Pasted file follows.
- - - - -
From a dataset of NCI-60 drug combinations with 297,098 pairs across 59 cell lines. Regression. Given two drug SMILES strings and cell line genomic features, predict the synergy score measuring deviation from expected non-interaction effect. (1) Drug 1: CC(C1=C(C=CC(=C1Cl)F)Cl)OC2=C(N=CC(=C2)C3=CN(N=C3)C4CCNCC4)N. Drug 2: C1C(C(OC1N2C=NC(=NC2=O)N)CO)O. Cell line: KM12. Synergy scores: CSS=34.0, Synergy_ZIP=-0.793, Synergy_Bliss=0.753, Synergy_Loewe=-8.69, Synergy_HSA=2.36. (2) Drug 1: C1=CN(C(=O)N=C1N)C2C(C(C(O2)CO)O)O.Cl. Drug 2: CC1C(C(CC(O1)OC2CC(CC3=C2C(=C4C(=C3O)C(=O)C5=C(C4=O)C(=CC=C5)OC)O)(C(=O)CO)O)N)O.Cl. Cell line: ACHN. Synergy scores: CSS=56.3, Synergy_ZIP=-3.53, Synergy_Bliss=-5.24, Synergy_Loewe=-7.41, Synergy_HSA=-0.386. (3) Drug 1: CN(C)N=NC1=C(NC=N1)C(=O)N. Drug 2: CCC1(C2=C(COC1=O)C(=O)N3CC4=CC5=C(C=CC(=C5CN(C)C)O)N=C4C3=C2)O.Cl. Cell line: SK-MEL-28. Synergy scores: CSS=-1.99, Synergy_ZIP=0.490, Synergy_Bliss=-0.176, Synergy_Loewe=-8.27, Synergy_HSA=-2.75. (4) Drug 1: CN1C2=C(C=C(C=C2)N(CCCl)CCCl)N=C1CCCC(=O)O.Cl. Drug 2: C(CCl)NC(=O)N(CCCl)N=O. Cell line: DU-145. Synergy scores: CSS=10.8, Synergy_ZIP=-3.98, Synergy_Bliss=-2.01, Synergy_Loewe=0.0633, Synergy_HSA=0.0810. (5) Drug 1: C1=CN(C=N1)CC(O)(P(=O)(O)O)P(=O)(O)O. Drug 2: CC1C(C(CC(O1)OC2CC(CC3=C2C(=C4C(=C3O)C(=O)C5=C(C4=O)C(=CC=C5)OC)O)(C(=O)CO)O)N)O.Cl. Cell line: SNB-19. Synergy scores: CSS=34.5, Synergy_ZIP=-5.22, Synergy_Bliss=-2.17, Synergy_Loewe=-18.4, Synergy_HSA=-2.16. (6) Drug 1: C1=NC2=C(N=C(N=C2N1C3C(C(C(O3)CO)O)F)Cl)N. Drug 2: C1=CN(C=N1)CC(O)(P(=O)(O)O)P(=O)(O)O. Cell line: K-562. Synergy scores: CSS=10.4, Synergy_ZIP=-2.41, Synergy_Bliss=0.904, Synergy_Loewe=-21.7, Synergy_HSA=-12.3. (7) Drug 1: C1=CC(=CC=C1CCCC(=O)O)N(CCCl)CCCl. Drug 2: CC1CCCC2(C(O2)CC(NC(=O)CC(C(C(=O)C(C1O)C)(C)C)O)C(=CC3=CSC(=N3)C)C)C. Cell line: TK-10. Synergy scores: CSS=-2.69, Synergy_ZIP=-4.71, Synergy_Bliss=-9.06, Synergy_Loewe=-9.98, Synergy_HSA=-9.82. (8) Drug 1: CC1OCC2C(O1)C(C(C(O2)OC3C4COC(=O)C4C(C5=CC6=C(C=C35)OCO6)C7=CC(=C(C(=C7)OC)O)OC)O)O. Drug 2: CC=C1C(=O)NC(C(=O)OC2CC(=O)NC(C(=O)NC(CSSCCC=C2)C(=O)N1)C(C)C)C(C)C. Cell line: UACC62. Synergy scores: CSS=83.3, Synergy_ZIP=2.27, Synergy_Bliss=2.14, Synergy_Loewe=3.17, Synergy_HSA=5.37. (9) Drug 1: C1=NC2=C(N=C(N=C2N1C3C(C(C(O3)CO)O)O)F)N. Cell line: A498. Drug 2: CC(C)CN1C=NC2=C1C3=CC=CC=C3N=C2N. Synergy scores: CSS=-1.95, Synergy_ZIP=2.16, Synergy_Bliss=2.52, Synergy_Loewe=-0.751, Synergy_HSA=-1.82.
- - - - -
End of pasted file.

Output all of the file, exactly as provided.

From a dataset of NCI-60 drug combinations with 297,098 pairs across 59 cell lines. Regression. Given two drug SMILES strings and cell line genomic features, predict the synergy score measuring deviation from expected non-interaction effect. (1) Drug 1: CC(C1=C(C=CC(=C1Cl)F)Cl)OC2=C(N=CC(=C2)C3=CN(N=C3)C4CCNCC4)N. Drug 2: C1C(C(OC1N2C=NC(=NC2=O)N)CO)O. Cell line: KM12. Synergy scores: CSS=34.0, Synergy_ZIP=-0.793, Synergy_Bliss=0.753, Synergy_Loewe=-8.69, Synergy_HSA=2.36. (2) Drug 1: C1=CN(C(=O)N=C1N)C2C(C(C(O2)CO)O)O.Cl. Drug 2: CC1C(C(CC(O1)OC2CC(CC3=C2C(=C4C(=C3O)C(=O)C5=C(C4=O)C(=CC=C5)OC)O)(C(=O)CO)O)N)O.Cl. Cell line: ACHN. Synergy scores: CSS=56.3, Synergy_ZIP=-3.53, Synergy_Bliss=-5.24, Synergy_Loewe=-7.41, Synergy_HSA=-0.386. (3) Drug 1: CN(C)N=NC1=C(NC=N1)C(=O)N. Drug 2: CCC1(C2=C(COC1=O)C(=O)N3CC4=CC5=C(C=CC(=C5CN(C)C)O)N=C4C3=C2)O.Cl. Cell line: SK-MEL-28. Synergy scores: CSS=-1.99, Synergy_ZIP=0.490, Synergy_Bliss=-0.176, Synergy_Loewe=-8.27, Synergy_HSA=-2.75. (4) Drug 1: CN1C2=C(C=C(C=C2)N(CCCl)CCCl)N=C1CCCC(=O)O.Cl. Drug 2: C(CCl)NC(=O)N(CCCl)N=O. Cell line: DU-145. Synergy scores: CSS=10.8, Synergy_ZIP=-3.98, Synergy_Bliss=-2.01, Synergy_Loewe=0.0633, Synergy_HSA=0.0810. (5) Drug 1: C1=CN(C=N1)CC(O)(P(=O)(O)O)P(=O)(O)O. Drug 2: CC1C(C(CC(O1)OC2CC(CC3=C2C(=C4C(=C3O)C(=O)C5=C(C4=O)C(=CC=C5)OC)O)(C(=O)CO)O)N)O.Cl. Cell line: SNB-19. Synergy scores: CSS=34.5, Synergy_ZIP=-5.22, Synergy_Bliss=-2.17, Synergy_Loewe=-18.4, Synergy_HSA=-2.16. (6) Drug 1: C1=NC2=C(N=C(N=C2N1C3C(C(C(O3)CO)O)F)Cl)N. Drug 2: C1=CN(C=N1)CC(O)(P(=O)(O)O)P(=O)(O)O. Cell line: K-562. Synergy scores: CSS=10.4, Synergy_ZIP=-2.41, Synergy_Bliss=0.904, Synergy_Loewe=-21.7, Synergy_HSA=-12.3. (7) Drug 1: C1=CC(=CC=C1CCCC(=O)O)N(CCCl)CCCl. Drug 2: CC1CCCC2(C(O2)CC(NC(=O)CC(C(C(=O)C(C1O)C)(C)C)O)C(=CC3=CSC(=N3)C)C)C. Cell line: TK-10. Synergy scores: CSS=-2.69, Synergy_ZIP=-4.71, Synergy_Bliss=-9.06, Synergy_Loewe=-9.98, Synergy_HSA=-9.82. (8) Drug 1: CC1OCC2C(O1)C(C(C(O2)OC3C4COC(=O)C4C(C5=CC6=C(C=C35)OCO6)C7=CC(=C(C(=C7)OC)O)OC)O)O. Drug 2: CC=C1C(=O)NC(C(=O)OC2CC(=O)NC(C(=O)NC(CSSCCC=C2)C(=O)N1)C(C)C)C(C)C. Cell line: UACC62. Synergy scores: CSS=83.3, Synergy_ZIP=2.27, Synergy_Bliss=2.14, Synergy_Loewe=3.17, Synergy_HSA=5.37. (9) Drug 1: C1=NC2=C(N=C(N=C2N1C3C(C(C(O3)CO)O)O)F)N. Cell line: A498. Drug 2: CC(C)CN1C=NC2=C1C3=CC=CC=C3N=C2N. Synergy scores: CSS=-1.95, Synergy_ZIP=2.16, Synergy_Bliss=2.52, Synergy_Loewe=-0.751, Synergy_HSA=-1.82.